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SIR LAUNCELOT AND QUEEN GUINEVERE.
Then, in the boyhood of the year,
Sir Launcelot and Queen Guinevere
Rode thro' the coverts of the deer,
With blissful treble ringing clear.

She seem'd a part of joyous Spring :
A gown of grass-green silk she wore,
Buckled with golden clasps before ;
A light-green tuft of plumes she bore

Closed in a golden ring.

Now on some twisted ivy-net,
Now by some tinkling rivulet,
On mosses thick with violet,
Her cream-white mule his pastern set :

And now more fleet she skimm'd the plains
Than she whose elfin prancer springs
By night to eery warblings,
When all the glimmering moorland rings

With jingling bridle-reins.

As she fled fast thro' sun and shade,
The happy winds upon her play'd,
Blowing the ringlet from the braid:
She look'd so lovely, as she sway'd

The rein with dainty finger-tips,
A man had given all other bliss,
And all his worldly worth for this,
To waste his whole heart in ope kiss

Upon her perfect lips.

A FAREWELL.

Flow down, cold rivulet, to the sea,

Thy tribute wave deliver : No more by thee my steps shall be,

For ever and for ever.

Flow, softly flow, by lawn and lea,

A rivulet then a river : No where by thee my steps shall be,

For ever and for ever.

But here will sigh thine alder tree,

And here thine aspen shiver ; And here by thee will hum the bee,

For ever and for ever.

A thousand suns will stream on thee,

A thousand moons will quiver ; But not by thee my steps shall be,

For ever and for ever.

THE BEGGAR MAID.

Her arms across her breast she laid ;

She was more fair than words can say : Bare-footed came the beggar maid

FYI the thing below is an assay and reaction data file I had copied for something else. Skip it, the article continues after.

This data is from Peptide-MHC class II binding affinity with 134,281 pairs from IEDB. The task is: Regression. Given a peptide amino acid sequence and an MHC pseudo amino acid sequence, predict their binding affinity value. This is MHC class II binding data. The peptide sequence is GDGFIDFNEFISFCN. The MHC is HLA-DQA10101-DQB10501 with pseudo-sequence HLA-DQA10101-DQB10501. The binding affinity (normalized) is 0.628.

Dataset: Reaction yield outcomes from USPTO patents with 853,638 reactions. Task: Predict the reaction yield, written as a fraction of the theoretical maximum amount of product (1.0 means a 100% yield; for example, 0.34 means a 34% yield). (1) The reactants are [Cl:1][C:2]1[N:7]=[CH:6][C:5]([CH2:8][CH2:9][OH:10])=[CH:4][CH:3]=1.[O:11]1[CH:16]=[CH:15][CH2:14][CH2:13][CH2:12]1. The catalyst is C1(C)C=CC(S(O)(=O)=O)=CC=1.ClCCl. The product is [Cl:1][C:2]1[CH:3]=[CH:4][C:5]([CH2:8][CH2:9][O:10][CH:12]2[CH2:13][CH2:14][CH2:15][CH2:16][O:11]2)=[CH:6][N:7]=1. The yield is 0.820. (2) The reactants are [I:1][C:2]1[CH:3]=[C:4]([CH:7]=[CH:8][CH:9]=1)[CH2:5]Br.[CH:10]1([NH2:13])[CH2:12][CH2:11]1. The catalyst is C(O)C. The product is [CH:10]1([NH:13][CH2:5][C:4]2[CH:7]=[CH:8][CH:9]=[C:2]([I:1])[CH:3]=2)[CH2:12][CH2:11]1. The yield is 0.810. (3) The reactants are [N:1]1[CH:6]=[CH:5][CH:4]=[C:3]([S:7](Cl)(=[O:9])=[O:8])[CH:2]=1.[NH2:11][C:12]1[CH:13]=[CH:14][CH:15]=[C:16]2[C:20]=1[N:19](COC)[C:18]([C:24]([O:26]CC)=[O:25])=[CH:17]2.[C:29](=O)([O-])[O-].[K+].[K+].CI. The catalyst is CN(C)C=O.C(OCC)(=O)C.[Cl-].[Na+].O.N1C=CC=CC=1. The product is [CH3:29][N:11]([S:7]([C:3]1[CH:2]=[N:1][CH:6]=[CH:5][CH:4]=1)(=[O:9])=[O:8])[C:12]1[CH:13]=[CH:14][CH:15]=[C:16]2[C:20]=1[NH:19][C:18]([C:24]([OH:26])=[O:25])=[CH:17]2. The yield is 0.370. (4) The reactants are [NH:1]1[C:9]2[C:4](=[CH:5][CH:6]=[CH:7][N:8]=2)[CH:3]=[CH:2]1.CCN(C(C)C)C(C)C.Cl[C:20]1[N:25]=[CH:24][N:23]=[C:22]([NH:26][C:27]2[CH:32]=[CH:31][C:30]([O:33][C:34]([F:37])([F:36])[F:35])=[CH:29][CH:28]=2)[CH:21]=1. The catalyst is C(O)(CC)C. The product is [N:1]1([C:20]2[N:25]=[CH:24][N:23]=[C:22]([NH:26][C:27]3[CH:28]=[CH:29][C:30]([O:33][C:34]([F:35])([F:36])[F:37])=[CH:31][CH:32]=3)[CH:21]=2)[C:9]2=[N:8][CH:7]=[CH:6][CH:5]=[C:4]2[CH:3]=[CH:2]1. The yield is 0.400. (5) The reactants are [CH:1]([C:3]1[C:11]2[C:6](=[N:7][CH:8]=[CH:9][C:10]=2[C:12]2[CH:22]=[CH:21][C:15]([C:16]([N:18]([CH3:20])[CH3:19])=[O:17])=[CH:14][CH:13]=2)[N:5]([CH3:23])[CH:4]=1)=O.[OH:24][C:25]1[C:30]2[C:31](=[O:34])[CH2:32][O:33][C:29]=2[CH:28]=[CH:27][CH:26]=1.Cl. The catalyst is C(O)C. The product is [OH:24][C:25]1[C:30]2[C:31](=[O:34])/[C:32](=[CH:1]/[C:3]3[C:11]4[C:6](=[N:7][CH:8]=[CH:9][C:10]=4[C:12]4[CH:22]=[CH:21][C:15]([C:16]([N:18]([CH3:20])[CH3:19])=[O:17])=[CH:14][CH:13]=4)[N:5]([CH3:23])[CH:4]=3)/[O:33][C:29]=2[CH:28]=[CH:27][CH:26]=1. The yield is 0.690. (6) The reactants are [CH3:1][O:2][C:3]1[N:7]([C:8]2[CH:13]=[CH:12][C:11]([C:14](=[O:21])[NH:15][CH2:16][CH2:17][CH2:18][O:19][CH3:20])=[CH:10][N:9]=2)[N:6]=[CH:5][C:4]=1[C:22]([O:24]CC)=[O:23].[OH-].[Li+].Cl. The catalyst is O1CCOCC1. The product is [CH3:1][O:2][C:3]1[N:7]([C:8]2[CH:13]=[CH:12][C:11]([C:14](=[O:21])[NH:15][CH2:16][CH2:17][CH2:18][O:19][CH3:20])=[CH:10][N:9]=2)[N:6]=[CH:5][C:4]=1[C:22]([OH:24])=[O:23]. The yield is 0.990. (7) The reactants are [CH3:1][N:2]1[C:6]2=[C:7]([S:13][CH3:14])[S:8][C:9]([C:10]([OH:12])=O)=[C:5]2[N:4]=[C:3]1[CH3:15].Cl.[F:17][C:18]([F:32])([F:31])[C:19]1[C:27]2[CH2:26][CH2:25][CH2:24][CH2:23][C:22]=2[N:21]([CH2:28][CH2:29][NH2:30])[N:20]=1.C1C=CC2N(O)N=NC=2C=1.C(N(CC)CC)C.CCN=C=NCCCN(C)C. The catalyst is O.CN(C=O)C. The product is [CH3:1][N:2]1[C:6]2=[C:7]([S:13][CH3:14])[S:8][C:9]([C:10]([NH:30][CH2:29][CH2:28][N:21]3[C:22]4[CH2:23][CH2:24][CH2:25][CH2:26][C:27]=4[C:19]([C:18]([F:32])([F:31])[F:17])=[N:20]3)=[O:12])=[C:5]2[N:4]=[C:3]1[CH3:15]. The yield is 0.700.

Before the king Cophetua. .
In robe and crown the king stept down,

To meet and greet her on her way ; “It is no wonder,” said the lords,

“She is more beautiful than day.”

As shines the moon in clouded skies,

She in her poor attire was seen : One praised her ancles, one her eyes,

One her dark hair and lovesome mien. So sweet a face, such angel grace,

In all that land had never been : Cophetua sware a royal oath :

“ This beggar maid shall be my queen!”

THE VISION OF SIN.

I had a vision when the night was late :
A youth came riding toward a palace-gate.
He rode a horse with wings, that would have flown,
But that his heavy rider kept him down.
And from the palace came a child of sin,
And took him by the curls, and led him in,
Where sat a company with heated eyes,
Expecting when a fountain should arise :
A sleepy light upon their brows and lips-
As when the sun, a crescent of eclipse,
Dreams over lake and lawn, and isles and capes-
Suffused them, sitting, lying, languid shapes,
By heaps of gourds, and skins of wine, and piles of grapes.

Then methought I heard a mellow sound,
Gathering up from all the lower ground ;
Narrowing in to where they sat assembled
Low voluptuous music winding trembled,
Wov’n in circles : they that heard it sigh’d,

Panted hand in hand with faces pale,
Swung themselves, and in low tones replied ;
Till the fountain spouted, showering wide
Sleet of diamond-drift and pearly hail ;
Then the music touch'd the gates and died ;
Rose again from where it seem'd to fail,
Storm'd in orbs of song, a growing gale ;
Till thronging in and in, to where they waited,
As 'twere a hundred-throated nightingale,
The strong tempestuous treble throbb’d and palpitated;
Ran into its giddiest whirl of sound,
Caught the sparkles, and in circles,
Purple gauzes, golden hazes, liquid mazes,
Flung the torrent rainbow round :
Then they started from their places,
Moved with violence, changed in hue,
Caught each other with wild grimaces,
Half-invisible to the view,
Wheeling with precipitate paces
To the melody, till they few,
Hair, and eyes, and limbs, and faces,
Twisted hard in fierce embraces,
Like to Furies, like to Graces,
Dash'd together in blinding dew :
Till, kill'd with some luxurious agony,
The nerve-dissolving melody
Flutter'd headlong from the sky.

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